That having been said, I liked this book better the first time. Not that I have changed that much but my reasons for reading were different. The first time I read it as a complete escape from reality. I needed something different and removed from real life. In that vein, I really enjoyed the world and the story that Anne McCaffrey put forward. The Rowan takes place in a futuristic galaxy in which a percentage of humans have telekinetic power, ESP, and empathy. Those with Talents work to transport goods and services between planets.

This time I was reading the book with a goal in mind - to discuss it with other readers, not all of whom are science fiction fans. In that venue, I like the book less. It is still good escapist literature. But, it does not stand up as a stand alone book very well. Without all the other books in the series The Rowan seems poorly developed. The world is engaging but the characters need greater depth. And the ending is hurried and not as well developed as I would have liked.

For semi-science fiction fans, McCaffrey is best known for her Dragonridgers of Pern series. Like that series, these books are great for younger readers - post-young adult but too young for certain adult themes. This series does speak to a slightly older audience as the role of parenting is a key issue. I would give it to an avid junior high aged reader in a heartbeat.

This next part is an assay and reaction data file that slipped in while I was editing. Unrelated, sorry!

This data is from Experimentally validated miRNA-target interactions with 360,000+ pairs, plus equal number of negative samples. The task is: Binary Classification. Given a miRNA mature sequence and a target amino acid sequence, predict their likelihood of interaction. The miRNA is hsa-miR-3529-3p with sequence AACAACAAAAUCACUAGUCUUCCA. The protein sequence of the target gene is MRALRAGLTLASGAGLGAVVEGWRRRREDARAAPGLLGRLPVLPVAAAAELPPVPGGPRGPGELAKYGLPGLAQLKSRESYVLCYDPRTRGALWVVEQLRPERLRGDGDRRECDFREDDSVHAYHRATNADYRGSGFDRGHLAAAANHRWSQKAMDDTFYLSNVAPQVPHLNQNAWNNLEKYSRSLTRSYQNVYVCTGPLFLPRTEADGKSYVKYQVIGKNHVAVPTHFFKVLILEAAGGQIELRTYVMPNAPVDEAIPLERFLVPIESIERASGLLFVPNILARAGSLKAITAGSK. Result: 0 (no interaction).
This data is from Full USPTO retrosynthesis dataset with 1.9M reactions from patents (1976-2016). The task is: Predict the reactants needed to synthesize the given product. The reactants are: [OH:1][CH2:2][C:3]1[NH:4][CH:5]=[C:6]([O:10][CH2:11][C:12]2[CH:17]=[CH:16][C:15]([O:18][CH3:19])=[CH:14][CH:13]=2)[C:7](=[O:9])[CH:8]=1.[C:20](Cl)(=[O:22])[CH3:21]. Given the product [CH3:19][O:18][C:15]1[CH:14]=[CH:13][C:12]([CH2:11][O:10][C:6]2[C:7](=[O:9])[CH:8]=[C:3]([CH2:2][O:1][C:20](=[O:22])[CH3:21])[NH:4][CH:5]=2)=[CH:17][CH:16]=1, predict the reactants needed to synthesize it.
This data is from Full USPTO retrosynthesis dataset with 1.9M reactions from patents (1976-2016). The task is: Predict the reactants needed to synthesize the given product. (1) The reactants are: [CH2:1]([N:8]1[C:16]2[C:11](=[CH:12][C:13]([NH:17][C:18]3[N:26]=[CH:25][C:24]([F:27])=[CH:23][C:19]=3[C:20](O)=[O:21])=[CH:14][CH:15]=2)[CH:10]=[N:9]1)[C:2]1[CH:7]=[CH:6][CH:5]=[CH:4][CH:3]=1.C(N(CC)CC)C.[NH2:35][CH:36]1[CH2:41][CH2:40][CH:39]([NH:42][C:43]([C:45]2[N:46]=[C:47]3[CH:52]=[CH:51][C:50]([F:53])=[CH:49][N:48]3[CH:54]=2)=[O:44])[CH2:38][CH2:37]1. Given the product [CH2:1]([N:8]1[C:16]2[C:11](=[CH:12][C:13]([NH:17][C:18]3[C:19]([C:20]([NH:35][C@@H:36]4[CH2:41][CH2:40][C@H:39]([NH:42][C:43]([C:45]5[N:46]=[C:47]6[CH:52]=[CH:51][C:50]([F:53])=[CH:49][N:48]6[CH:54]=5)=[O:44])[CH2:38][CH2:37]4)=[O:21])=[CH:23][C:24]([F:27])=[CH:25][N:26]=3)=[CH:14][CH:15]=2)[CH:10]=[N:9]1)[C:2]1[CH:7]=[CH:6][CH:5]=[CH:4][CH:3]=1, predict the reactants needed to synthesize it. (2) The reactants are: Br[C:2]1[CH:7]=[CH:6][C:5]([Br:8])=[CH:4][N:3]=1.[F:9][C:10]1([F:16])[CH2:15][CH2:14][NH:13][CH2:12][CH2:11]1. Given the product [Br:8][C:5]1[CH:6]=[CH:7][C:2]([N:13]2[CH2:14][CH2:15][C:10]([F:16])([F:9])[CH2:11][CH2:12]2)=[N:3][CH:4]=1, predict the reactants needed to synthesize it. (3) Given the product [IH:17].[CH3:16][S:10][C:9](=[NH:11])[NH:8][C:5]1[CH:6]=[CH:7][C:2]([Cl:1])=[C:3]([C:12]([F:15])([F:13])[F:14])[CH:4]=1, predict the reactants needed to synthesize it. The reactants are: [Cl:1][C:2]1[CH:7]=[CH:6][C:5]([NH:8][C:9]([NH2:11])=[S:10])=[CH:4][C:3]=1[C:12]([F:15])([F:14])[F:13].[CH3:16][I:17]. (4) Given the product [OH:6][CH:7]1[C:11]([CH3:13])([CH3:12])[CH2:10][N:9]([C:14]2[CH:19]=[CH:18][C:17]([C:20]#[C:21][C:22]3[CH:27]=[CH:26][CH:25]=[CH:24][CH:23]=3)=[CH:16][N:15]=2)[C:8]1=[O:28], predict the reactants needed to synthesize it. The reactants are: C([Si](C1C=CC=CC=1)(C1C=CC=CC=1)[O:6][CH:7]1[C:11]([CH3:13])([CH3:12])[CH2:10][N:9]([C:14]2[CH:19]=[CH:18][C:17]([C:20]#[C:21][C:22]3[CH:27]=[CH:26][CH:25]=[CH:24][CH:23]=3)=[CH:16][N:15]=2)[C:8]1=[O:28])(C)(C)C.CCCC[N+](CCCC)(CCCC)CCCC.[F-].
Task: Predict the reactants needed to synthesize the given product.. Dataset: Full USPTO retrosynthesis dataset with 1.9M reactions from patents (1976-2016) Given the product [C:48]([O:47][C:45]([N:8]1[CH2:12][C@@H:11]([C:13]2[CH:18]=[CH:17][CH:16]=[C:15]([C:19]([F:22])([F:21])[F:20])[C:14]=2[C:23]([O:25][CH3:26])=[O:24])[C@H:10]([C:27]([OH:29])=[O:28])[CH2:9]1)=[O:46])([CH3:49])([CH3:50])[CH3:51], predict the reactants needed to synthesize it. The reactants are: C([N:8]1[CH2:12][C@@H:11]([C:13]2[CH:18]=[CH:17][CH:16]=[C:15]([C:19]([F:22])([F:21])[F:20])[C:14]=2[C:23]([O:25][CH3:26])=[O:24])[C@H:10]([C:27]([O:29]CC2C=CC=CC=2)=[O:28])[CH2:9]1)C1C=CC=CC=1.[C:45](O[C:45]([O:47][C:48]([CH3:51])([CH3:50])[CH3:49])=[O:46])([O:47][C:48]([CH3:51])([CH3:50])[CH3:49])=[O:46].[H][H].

An enjoyable second read. But not thrilling enough to make me pull out the rest of the series right now.

Sunday, May 17, 2009

The Ten-Year Nap by Meg Wolitzer

I have conflicting feelings about this book. On the one hand, I don't want a book that offers a pat Hollywood ending. On the other hand, a hefty dose of stark realism leaves me overwhelmed and looking for a bit of escapist literature. I know I can't have it both ways but finishing this book left me... squirmy. Odd choice of words, but I find myself mentally flip-flopping this book through my mind.

The premise of Ten-Year Nap is that four women find themselves at loose ends as they discover that their children no longer need them in the same way they did when they were younger. As the story revolves through the lives of the different characters, the innerworkings of their lives develop. It would be too easy to say that they all want to go back to work or that they all want to stay home. Wolitzer does a good job of looking at the individuality of life experiences to show how what one mother wants makes no sense for another mother. I respect that aspect of her book. Moms are ridiculously hard on one another and Wolitzer shows that they need to focus on themselves and not make assumptions about what should or will work for someone else.

The book also jumps back, in short intervals, to examine the lives of the mothers' mothers (and a couple of famous completely unconnected women). Wolitzer shows what each of the characters' moms wanted for her daughter. Examining the difference in the expectations of the previous generation's women strengthened the story because it helped to show how and why the 40-something women acted as wives and mothers.